>Well, I thought that the Internet Community had ownership of the >namespace not
individuals/companies/government etc., The cost for a >domain name is the administration
cost for the use of that name. The >creation of additional strings to expand the
Main Internet Space and >thus create growth for the NET.
Wrong - not everyone
accepts that premise. When a business spends years developing a business product
and then some organization that is not answerable to anyone purports to have the
authority to take that product away without compensation - that is theft and is illegal
in the United States.
>I haven't heard of any of the other Alternative Root
Servers being >agreed upon by any other governments or recognized international >bodies
other than themselves.
Why should they need the permission of other government
bodies to operate? A person has a right to operate a business without having to get
permission from some organization that is not empowered by law to have authority.
The internet is supposed to be free and open, not controlled by an organization that
is a front for NSI/Verisign and
their money making ambition.
is non-functional, IRSC again non-funtional, Until the >Alternative Root Servers
can show to the Internet Community a Stable >alternative they will not provide the
platform for the greater >internet.
I don't know what you're talking about. ORSC
website is running just fine as are all 13 of its root servers. ASLAN has 0 downtime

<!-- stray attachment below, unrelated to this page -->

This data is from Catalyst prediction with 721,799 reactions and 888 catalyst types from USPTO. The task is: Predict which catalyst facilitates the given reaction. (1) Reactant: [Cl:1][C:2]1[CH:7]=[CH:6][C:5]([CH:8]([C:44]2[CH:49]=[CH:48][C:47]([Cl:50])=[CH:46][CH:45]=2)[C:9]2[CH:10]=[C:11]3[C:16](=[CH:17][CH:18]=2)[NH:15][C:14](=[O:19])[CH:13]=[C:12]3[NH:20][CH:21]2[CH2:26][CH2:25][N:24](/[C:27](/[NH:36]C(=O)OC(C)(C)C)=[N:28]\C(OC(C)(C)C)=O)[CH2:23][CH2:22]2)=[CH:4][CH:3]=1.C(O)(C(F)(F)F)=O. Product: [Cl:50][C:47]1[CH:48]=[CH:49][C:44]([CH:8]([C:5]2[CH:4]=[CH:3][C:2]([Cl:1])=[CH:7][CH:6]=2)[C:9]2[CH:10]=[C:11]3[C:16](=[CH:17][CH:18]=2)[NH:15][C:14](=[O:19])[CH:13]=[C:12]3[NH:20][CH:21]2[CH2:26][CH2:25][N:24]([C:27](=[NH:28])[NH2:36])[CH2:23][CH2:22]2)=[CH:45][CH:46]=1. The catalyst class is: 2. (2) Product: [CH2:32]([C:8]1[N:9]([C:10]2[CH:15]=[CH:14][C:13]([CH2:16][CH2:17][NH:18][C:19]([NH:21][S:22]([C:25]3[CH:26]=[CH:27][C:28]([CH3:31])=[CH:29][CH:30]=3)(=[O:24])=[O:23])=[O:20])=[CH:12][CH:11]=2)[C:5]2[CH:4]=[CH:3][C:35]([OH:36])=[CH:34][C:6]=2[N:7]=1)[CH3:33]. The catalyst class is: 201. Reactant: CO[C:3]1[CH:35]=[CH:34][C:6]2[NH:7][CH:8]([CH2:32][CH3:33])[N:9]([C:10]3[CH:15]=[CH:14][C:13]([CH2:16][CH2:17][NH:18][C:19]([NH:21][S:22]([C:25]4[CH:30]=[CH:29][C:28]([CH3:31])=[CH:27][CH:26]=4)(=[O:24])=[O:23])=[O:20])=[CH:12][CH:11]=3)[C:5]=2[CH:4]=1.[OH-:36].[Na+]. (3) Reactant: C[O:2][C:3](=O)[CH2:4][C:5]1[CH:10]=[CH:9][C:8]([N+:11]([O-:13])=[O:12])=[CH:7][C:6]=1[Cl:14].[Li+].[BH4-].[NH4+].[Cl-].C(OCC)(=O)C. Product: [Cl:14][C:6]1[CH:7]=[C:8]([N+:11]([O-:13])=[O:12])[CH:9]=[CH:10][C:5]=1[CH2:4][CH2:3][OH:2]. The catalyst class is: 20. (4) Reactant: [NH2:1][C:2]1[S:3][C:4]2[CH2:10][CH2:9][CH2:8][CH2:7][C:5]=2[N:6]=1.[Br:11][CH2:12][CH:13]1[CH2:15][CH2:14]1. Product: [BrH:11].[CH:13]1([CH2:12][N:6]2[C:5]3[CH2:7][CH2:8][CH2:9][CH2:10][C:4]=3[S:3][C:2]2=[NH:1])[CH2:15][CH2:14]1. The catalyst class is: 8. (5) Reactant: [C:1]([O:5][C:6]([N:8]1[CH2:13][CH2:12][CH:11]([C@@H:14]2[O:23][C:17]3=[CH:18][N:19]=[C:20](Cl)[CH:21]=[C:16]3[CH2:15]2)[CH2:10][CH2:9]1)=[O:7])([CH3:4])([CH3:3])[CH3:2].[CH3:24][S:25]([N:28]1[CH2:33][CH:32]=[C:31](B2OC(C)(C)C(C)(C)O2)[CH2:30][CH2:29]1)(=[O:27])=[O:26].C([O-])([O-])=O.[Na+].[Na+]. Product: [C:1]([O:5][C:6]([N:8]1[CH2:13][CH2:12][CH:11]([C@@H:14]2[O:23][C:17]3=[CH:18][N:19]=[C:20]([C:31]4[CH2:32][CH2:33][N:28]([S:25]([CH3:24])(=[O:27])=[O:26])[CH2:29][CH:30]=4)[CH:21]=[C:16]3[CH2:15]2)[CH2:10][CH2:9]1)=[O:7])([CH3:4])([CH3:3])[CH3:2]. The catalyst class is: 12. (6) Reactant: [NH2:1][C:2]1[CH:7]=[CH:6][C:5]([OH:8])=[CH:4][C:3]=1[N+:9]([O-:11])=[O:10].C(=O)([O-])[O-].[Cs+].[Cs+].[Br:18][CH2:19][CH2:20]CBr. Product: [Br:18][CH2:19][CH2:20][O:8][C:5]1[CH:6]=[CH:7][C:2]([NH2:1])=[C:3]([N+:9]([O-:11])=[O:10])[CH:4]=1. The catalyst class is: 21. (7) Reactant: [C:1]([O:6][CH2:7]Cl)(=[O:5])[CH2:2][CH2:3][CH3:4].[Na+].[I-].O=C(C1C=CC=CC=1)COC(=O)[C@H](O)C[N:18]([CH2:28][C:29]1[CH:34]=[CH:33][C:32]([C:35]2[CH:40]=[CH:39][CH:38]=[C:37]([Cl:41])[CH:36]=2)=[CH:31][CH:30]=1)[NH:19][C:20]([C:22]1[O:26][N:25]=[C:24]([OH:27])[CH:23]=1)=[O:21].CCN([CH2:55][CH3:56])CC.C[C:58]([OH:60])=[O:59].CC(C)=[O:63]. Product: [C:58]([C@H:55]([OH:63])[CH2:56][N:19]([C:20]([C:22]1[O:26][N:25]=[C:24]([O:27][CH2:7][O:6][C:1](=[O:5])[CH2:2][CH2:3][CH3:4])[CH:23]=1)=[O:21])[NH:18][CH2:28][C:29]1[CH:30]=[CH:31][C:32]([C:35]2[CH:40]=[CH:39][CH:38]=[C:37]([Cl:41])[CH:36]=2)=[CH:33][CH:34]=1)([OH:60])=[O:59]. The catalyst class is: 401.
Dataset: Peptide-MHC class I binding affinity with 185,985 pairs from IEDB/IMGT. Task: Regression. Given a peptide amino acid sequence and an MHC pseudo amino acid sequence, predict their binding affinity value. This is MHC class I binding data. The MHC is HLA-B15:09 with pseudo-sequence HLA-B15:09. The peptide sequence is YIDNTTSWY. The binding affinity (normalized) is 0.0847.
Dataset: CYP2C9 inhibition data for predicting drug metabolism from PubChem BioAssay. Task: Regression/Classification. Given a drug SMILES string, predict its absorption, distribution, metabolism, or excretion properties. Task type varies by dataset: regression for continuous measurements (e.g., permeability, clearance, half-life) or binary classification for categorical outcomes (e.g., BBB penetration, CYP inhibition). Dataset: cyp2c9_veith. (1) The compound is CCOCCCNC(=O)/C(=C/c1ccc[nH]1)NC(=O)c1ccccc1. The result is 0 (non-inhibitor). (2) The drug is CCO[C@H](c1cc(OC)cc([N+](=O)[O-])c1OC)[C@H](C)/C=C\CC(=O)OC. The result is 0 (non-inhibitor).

for the last 16.8 months. You should check your facts before you speak or you will
>Regarding me, I was part of one of the unsuccessful Applications
for >the new TLDs and will continue to build our Tld under a ccTLD until >we can
build it into a Top-Level Domain. The Right of Administration >is only their when
you show stability, reliability, and managability.
Thats your choice - we are just
asking ICANN and the USG to respect OUR choices as well. We have a RIGHT to operate
our businesses without threat of having our business products stolen from us without
just compensation. Thats THE LAW, at least in the United States.
>If you want
your Alternative Root Servers to be accessible for the >masses, then discuss with
Microsoft and Netscape a change in the >browser to access your nameservers and the
ICANN nameservers. Then >it provides additional namespace expansion without
hostile action >between Root Systems.
This is an ongoing process that is still
in progress. In the last year, ORSC has gone from under 1% to between 8% and 9%.
Thats progress, and its still building.